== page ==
“I thought maybe your seven-year friendship with my bride-to-be would’ve been some use in this situation.”
“I never claimed to be an expert on women.” He said it lightly, but his expression suggested there was something tighter beneath it—and nothing he would ever say to me.
Silence engulfed us again and I glanced around, feeling the weight of every Christmas wreath and blinking light and Ho, Ho, Ho resting heavily on my chest.
“Well . . . I did have one idea.” I was hesitant to even mention it because for all I knew it was just as terrible as giving Selene face cream. “I was thinking I could take her to Vegas.”
My eyes flickered to Dan, measuring his reaction. For several beats, he said nothing. Then slowly I watched his expression go from blank to wide-eyed as my meaning dawned. “Elope?”
I winced. “It’s bad, right?”
Jamie laughed. “Depends how do you feel about castration at the hands of your mother-in-law?”
“No castration required,” I said holding up my hands. “We’d still do the whole wedding thing exactly as planned. I’m not talking about cancelling that. I’m talking about something private just for us. We wouldn’t even have to tell anyone, if she didn’t want to.”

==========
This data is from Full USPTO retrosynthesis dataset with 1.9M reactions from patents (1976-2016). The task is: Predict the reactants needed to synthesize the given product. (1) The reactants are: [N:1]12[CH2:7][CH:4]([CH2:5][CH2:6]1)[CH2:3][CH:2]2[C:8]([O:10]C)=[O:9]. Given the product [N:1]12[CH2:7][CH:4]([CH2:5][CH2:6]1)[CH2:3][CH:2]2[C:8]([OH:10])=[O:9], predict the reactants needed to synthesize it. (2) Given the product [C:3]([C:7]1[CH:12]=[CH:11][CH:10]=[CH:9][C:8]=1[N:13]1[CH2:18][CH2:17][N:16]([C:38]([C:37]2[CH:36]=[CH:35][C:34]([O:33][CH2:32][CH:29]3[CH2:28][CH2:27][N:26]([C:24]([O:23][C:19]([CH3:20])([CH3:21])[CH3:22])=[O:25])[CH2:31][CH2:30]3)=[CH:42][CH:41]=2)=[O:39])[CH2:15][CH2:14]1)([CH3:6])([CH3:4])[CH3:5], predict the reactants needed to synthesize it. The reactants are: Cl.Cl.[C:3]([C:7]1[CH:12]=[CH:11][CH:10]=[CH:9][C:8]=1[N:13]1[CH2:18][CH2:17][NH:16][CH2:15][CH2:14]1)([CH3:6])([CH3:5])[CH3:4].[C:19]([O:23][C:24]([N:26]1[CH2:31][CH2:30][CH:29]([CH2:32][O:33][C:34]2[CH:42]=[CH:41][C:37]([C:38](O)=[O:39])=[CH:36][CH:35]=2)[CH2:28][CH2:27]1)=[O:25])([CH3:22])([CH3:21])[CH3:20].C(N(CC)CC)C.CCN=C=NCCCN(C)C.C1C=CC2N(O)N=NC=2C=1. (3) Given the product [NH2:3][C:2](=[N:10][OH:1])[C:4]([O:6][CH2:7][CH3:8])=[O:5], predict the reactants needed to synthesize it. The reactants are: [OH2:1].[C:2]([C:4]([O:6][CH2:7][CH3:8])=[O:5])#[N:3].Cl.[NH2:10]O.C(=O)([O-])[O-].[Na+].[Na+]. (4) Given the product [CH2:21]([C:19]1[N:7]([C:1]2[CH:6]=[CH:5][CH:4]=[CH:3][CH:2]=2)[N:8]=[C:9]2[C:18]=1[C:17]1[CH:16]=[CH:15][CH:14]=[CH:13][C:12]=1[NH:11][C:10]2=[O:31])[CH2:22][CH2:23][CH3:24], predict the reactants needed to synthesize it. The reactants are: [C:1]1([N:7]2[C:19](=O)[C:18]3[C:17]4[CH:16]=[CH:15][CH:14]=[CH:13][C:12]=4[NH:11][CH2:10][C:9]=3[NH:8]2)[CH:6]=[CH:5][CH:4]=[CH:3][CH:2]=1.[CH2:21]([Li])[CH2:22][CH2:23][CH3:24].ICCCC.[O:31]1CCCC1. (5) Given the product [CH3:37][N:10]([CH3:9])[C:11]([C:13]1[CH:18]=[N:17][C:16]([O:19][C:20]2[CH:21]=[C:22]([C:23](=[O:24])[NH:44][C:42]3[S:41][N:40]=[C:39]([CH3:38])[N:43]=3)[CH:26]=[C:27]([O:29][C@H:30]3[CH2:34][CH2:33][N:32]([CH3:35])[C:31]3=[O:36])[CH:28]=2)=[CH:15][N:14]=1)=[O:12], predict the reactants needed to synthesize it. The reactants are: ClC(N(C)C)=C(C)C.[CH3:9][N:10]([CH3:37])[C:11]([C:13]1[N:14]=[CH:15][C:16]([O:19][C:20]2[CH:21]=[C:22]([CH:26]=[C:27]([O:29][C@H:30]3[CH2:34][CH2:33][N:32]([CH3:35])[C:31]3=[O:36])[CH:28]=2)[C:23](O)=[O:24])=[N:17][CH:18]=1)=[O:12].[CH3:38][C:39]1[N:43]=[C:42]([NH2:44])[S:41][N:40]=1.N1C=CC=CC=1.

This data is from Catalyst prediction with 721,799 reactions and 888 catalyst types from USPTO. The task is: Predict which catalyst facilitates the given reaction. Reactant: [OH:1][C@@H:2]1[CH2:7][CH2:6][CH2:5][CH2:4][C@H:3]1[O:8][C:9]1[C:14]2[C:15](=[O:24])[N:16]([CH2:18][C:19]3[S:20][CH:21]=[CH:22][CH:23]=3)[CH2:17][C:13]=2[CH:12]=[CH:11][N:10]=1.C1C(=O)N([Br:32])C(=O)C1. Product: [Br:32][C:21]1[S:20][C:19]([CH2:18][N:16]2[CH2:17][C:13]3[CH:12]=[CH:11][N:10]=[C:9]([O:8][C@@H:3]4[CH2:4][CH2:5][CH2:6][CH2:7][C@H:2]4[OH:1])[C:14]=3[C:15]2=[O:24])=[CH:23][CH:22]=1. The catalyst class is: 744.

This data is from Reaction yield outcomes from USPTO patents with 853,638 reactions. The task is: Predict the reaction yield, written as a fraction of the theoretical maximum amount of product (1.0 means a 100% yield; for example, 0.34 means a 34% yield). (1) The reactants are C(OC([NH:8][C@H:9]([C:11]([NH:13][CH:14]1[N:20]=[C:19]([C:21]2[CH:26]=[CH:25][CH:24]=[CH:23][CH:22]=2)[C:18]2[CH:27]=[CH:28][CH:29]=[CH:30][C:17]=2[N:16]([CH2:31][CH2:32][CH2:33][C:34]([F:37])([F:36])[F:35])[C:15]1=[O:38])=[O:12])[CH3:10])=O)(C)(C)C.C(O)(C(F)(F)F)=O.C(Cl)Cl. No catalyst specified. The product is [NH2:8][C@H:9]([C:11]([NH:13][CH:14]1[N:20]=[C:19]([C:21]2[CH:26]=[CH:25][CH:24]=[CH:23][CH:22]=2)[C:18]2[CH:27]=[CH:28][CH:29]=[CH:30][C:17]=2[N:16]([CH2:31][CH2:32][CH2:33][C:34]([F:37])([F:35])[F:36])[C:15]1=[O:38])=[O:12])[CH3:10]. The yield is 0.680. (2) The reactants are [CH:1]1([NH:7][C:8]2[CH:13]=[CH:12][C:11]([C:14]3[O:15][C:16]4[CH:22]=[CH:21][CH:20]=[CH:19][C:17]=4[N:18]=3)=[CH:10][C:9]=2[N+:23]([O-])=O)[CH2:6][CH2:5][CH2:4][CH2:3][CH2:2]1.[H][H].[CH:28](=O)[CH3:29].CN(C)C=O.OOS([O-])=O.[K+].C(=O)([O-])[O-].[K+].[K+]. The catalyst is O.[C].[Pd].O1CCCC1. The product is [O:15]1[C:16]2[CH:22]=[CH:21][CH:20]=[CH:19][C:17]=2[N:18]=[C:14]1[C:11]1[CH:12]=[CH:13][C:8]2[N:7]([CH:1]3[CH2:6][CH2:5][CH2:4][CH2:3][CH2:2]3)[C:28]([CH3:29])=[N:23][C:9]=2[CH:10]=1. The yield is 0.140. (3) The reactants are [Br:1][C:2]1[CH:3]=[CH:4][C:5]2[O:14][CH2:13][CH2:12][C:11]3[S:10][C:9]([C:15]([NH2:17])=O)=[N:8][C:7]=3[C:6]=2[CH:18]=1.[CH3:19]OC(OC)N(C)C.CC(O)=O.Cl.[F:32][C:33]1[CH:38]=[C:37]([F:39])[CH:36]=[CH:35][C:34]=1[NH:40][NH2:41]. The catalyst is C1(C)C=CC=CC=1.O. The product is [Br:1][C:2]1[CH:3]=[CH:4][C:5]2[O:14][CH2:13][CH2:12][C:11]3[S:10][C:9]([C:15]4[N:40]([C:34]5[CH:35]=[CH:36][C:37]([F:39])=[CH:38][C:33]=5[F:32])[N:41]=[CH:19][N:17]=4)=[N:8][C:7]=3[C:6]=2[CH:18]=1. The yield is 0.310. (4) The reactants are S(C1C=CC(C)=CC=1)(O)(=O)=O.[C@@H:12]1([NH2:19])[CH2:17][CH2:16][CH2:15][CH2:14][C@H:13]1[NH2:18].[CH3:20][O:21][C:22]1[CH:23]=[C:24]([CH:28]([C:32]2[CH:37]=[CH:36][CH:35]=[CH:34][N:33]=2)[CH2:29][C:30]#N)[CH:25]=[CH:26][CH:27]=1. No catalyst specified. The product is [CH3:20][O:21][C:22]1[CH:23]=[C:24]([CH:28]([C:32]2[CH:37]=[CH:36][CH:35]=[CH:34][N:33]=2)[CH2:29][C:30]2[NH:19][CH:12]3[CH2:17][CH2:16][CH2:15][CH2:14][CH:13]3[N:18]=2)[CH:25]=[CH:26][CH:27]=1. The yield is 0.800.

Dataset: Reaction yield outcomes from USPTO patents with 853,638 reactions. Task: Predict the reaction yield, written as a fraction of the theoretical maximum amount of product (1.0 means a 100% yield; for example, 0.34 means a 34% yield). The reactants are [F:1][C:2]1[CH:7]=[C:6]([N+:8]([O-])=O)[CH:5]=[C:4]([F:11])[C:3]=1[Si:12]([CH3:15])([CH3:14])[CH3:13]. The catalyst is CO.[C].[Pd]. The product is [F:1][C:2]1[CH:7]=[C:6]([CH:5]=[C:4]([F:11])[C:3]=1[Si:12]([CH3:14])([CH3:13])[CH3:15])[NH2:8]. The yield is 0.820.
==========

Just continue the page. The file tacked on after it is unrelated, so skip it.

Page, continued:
God, was this a terrible idea? I hadn’t actually said it out loud until just now, and the response around the table was not reassuring.
Selene and I joked often about eloping because the wedding planning was reaching comedic levels of absurdity within her large Greek family. But in truth, I think I was only partly joking. Yes, a part of me was excited to proudly holler my love for her in front of a big crowd of everyone we knew. Look! Look what I got! But there was another part of me that only needed her, and that part of me was happy to whisper my commitment between us in this small, quiet space where only we existed, because that was the only place that really mattered.
“Being married to Selene is the only thing I want. Just to stand before her and pledge myself to her and promise her a life together with love and respect at its core. Anything else I’d give her wouldn’t do justice to what she means to me.”